Would a gay cake shop owner be allowed to deny making a cake for Nazi Parade celebration? A Nazi parade, if peaceful and with a lawful permit, is a legal activity. Would anyone blame the gay or even straight bakery owners for turning away that type of business? It is bad business to have your product associated with controversial groups that would yield bad publicity. But if CADA wants to treat all citizens equally, then the creed of White Supremacist should not be discriminated against either, right? Would a black baker be discriminating to deny making a Confederate Flag cake for a White Supremacist group? Would an Islamic baker be compelled to make a cake for a church group who wants to depict Allah in a bad manner? Would an Atheist cake maker discriminate by refusing to make a Ten Commandants Cake? Maybe not, based on how the CADA commission has ruled on some prior cases. Three Denver Cake bakers were found not guilty of violating creed discrimination of CADA for declining to bake a Christian Cake in opposition to same sex marriage. Social justice and political correctness hysteria in America has declared poor grades discriminate against the intellectually challenged; bad credit discriminates against the poor and unwise spender; and criminal laws discriminate against criminals. It seems everything discriminates.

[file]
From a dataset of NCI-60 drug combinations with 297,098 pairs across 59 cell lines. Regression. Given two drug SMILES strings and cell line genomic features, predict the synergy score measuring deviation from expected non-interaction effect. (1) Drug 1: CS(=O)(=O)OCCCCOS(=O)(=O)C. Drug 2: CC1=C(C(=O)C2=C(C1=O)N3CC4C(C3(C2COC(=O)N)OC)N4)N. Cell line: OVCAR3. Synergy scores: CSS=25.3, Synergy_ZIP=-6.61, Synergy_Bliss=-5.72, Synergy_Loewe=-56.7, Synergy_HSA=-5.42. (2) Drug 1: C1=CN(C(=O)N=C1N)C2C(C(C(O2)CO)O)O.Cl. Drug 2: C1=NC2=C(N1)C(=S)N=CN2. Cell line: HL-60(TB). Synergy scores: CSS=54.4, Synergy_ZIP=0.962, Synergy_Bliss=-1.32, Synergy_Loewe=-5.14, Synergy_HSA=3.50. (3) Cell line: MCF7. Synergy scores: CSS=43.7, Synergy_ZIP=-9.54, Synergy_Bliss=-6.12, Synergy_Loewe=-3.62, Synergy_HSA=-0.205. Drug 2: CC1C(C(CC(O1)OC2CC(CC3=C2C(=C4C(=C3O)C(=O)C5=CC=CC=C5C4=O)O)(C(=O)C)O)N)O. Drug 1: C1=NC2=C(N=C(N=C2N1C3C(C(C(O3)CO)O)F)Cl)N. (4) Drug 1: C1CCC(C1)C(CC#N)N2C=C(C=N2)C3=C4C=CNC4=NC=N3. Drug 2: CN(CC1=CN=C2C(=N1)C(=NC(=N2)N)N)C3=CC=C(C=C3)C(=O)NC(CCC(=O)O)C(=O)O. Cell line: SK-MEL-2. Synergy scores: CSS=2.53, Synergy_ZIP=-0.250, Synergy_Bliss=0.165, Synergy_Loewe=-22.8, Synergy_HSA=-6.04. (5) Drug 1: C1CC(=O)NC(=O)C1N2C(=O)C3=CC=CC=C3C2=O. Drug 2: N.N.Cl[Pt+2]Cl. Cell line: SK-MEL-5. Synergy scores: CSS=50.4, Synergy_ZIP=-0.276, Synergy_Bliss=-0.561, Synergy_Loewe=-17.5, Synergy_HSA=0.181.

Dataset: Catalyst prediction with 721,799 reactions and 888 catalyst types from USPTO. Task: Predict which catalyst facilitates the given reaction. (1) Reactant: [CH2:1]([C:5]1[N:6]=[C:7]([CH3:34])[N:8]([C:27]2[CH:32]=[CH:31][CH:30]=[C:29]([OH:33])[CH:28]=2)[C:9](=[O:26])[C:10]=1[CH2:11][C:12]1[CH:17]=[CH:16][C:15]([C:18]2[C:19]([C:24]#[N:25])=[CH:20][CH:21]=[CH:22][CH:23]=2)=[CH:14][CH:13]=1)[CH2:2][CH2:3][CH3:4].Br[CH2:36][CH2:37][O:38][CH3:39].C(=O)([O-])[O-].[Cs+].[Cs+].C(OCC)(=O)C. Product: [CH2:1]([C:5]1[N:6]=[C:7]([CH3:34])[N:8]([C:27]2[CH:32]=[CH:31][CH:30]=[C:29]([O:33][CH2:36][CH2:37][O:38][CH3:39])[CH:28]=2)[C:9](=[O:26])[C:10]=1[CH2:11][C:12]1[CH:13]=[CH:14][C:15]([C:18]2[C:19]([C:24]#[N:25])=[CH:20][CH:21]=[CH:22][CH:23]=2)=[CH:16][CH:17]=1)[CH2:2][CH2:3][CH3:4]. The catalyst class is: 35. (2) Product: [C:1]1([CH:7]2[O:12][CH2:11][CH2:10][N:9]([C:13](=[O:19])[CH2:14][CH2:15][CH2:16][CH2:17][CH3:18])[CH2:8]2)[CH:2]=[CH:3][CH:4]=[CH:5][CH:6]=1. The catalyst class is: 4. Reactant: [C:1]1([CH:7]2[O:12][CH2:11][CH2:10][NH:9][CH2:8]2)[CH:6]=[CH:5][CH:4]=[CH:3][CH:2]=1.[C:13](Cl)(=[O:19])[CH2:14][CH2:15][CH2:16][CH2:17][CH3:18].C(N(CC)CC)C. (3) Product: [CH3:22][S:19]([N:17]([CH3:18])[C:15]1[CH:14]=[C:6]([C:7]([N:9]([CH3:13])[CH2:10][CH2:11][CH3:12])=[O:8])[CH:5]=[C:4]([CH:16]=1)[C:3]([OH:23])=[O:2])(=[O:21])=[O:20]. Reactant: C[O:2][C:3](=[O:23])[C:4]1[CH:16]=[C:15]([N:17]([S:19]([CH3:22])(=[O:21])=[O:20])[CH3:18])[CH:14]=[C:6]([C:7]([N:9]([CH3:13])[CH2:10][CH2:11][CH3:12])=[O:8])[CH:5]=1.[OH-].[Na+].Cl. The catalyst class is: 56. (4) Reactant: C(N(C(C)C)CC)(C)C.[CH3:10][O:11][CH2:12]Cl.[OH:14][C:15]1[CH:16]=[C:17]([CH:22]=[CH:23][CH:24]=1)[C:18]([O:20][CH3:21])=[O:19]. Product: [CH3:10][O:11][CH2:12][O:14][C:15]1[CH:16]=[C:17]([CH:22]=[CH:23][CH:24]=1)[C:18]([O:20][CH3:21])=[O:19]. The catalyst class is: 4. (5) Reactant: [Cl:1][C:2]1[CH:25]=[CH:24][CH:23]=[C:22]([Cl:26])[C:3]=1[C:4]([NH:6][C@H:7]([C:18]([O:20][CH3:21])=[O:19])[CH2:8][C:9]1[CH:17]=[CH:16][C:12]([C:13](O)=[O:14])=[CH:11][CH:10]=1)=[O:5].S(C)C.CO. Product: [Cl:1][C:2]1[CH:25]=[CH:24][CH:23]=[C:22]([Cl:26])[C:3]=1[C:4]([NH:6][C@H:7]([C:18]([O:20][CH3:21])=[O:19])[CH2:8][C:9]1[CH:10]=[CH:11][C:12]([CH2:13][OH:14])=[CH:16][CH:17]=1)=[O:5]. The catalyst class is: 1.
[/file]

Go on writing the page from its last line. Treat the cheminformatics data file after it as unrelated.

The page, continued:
Obergefell v. Hodges (2015) was a decision that went against the beliefs of a vast number of religious followers from many different religions. This is true for a number of reasons. First, the law changed the traditional definition of marriage found in the Bible that marriage is between a man and a woman. It is always hard to accept when something people believe in with strong conviction is altered. Secondly, Obergefell was not a case about love, but one about government entitlements attached to marriage. For religious follower’s marriage does not discriminate, instead it is the government entitlements attached to marriage are what discriminates. Would gay people still want to be married if government entitlements were not attached to marriage? This question was not answered satisfactorily to religious followers in Obergefell. Marriage is about love, and not about tax breaks. Marriages based on financial tax breaks will not last the test of time. Without love, marriages will eventually end in divorce. Finally, religious followers see Obergefell as a symbol of the Court using social justice and political correctness to justify its decision, not the law. For these reasons, one can understand why Masterpiece Cake Shop is protesting the elevated Fundamental Right of gay marriage.